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Liver Cancer Deaths Are Skyrocketing While Overall Cancer Deaths Are Falling. Here’s One Possible Reason Why

July 17, 2018, 11:19 AM UTC

Mortality rates for liver cancer patients are growing.

According to a new report from the Centers for Disease Control and Prevention’s National Center for Health Statistics, death rates from this cancer increased 43% from 2000 to 2016. This increase in liver cancer deaths is particularly noteworthy, as overall mortality rates for all types of cancer have declined.

The increased mortality rates were seen amongst nearly all groups, with the exception of Asians and Pacific Islanders, who saw a decrease in deaths from liver cancer. Men are generally more likely to develop liver cancer and the report found that the death rate of liver cancer for men was 2 to 2.5 times higher than it was for women. Nevertheless, both men and women saw increases in mortality rates in the period studied.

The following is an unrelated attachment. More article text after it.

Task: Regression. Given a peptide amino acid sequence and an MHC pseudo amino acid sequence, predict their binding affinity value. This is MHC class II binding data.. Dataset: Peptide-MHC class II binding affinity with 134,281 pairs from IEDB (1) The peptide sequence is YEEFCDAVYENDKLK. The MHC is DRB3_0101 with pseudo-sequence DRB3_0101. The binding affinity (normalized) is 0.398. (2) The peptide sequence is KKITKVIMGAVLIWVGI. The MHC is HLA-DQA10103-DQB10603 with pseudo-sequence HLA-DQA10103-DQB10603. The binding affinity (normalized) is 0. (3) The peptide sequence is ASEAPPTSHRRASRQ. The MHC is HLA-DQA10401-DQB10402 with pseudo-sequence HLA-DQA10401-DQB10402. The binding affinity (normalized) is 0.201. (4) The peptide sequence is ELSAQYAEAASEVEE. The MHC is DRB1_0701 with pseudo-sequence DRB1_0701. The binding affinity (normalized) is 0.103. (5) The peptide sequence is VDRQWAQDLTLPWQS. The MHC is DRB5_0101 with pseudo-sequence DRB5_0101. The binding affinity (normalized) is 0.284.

The increase means that more people are developing liver cancer rather than the cancer becoming more deadly. Liver cancer typically develops due to underlying liver diseases. Dr. Farhad Islami, the scientific director of cancer surveillance at the American Cancer Society, explained to CNN that more than 70% of liver cancer cases can be attributed to risk factors like obesity, smoking, excess alcohol consumption, and hepatitis B and C infection.

Islami suggests that one of the possible explanations for an increase in liver cancer is due to the fact that blood transfusions and organ transplants were not screened for hepatitis C until 1992. Once someone is infected with hepatitis C, it can take years for them to develop liver cancer, Islami explained to CNN.

Despite the variation in liver cancer rates between men and women, survival rates are the same—like most cancers, the sooner it’s caught, the higher the survival rate. But liver cancer is causing more deaths than before. It was the ninth leading cause of cancer death in 2000, rising to sixth in 2016.